Admittedly, I have never seen market valuations as cheap as they are presently. In fact, I haven’t even read any historic valuations that approach this level of undervaluation. Stocks were definitely cheap during the Great Depression, but at that time, there were no earnings. While some corporations have high profile lack of earnings in 2008, anticipated earnings for 2009 are expected to be at record levels.

Even more stunning than these numbers is how ridiculous valuations have become. Currently, the indicated dividend payout on the S&P 500 is $27.47. Based on Thursday’s close, the dividend yield on the 500 stocks making up the index would be 3.65%. In summary, that means you could purchase the entire index of 500 stocks and have an implied dividend yield greater than a 10-year Treasury and double what money market accounts are paying in interest. This is the first time in over 50 years that the dividend rate exceeded the 10-year bond. I assure you that there have never been valuations that give you this type of future profit opportunity.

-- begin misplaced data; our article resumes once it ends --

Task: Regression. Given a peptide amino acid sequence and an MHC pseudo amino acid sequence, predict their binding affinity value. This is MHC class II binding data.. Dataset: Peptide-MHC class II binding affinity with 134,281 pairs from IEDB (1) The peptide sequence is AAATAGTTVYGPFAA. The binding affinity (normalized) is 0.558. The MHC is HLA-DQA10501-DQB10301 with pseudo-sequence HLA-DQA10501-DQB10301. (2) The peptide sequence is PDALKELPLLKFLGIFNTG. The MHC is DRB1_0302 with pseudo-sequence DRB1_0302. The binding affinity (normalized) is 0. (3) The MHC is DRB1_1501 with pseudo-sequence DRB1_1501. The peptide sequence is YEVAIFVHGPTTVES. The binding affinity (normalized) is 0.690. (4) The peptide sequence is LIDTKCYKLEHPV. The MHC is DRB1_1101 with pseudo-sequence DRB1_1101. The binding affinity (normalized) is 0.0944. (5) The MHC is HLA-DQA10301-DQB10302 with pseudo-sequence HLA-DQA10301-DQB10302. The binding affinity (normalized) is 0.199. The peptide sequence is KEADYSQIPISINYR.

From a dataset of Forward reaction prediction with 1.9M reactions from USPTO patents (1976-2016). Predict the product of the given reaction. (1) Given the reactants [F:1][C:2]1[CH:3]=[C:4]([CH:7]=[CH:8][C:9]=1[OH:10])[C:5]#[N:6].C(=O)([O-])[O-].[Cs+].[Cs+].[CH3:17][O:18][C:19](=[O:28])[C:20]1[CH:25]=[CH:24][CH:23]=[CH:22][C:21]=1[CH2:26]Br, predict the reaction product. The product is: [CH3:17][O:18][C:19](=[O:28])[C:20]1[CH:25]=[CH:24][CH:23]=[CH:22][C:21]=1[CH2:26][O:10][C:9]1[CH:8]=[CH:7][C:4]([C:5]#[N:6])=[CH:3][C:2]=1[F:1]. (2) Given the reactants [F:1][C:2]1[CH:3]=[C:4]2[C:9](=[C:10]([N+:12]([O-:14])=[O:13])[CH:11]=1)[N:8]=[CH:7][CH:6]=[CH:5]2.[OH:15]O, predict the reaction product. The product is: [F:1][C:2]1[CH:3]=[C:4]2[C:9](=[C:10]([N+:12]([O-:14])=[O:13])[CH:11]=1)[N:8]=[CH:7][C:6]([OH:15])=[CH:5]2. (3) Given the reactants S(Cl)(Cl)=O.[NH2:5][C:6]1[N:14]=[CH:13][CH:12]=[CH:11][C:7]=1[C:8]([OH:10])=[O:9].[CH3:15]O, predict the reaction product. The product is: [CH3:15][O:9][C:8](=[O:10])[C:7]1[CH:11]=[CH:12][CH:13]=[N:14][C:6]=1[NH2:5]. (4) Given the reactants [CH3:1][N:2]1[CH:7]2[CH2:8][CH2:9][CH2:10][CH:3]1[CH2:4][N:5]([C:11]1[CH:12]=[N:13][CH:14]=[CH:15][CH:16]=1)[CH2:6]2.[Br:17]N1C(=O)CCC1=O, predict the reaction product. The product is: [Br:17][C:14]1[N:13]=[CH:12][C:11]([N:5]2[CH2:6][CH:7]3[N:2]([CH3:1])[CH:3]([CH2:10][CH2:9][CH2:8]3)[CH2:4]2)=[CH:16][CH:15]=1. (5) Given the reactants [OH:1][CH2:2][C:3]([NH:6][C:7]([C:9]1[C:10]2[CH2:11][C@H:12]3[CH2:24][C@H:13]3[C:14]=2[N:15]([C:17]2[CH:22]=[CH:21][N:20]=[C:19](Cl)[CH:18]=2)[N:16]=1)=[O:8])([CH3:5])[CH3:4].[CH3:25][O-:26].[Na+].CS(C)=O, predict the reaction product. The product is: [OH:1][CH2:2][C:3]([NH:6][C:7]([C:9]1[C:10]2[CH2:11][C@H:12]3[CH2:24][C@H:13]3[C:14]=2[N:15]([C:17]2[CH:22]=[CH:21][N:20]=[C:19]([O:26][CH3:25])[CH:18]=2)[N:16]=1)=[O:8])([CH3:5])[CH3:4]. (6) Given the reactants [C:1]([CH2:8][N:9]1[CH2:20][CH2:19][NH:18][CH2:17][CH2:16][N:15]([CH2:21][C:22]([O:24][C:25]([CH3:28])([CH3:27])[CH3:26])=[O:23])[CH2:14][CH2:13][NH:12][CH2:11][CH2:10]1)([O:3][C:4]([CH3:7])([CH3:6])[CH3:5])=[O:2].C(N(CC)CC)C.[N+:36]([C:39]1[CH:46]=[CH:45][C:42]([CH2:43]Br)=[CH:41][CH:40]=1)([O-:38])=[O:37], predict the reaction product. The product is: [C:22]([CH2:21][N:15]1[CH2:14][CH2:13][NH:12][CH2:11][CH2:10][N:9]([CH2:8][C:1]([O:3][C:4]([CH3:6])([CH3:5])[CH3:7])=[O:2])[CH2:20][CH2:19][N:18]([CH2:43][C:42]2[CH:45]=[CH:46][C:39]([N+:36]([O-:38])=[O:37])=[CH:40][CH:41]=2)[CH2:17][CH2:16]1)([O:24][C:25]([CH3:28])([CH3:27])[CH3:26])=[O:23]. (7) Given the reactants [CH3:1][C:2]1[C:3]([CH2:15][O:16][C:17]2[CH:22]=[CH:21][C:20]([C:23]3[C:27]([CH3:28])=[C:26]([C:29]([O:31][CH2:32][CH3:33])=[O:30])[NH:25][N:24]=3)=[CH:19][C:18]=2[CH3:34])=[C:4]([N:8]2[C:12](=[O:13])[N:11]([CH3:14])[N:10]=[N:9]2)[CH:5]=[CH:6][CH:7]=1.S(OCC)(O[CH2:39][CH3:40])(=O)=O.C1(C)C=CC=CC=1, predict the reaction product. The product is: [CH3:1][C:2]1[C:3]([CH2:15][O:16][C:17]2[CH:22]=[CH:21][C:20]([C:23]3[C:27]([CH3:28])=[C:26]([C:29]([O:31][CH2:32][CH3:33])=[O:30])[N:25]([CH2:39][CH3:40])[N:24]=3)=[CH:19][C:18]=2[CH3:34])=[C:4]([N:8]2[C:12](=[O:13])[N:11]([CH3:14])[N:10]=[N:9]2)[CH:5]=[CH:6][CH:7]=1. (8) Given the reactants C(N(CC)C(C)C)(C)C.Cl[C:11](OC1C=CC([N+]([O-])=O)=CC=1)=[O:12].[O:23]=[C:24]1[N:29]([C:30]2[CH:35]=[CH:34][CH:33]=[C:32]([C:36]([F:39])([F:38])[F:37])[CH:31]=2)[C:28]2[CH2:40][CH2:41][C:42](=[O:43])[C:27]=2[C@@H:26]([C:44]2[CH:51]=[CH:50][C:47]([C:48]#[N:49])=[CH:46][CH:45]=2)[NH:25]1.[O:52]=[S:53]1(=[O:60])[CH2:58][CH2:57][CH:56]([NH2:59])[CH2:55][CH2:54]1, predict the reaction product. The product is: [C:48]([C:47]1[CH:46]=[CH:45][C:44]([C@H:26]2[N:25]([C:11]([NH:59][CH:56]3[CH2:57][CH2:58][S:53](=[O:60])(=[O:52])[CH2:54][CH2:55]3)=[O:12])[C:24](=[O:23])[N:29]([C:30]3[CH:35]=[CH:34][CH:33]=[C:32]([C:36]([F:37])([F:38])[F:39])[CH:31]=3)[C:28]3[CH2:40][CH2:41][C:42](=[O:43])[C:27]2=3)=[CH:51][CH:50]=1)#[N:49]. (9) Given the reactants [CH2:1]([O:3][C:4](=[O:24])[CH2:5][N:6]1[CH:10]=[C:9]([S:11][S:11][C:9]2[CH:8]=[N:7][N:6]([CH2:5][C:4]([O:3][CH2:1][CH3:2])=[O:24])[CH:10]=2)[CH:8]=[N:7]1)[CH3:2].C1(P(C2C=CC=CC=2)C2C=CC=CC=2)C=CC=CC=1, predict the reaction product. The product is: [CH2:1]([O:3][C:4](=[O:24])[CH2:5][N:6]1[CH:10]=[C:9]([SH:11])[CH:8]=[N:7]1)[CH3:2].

As of Thursday, over 100 individual stocks making up the S&P Index of 500 Stocks were selling below $10 per share. These are the 500 largest and most successful corporations in the greatest economy in the world, yet the stocks are selling in the single digits.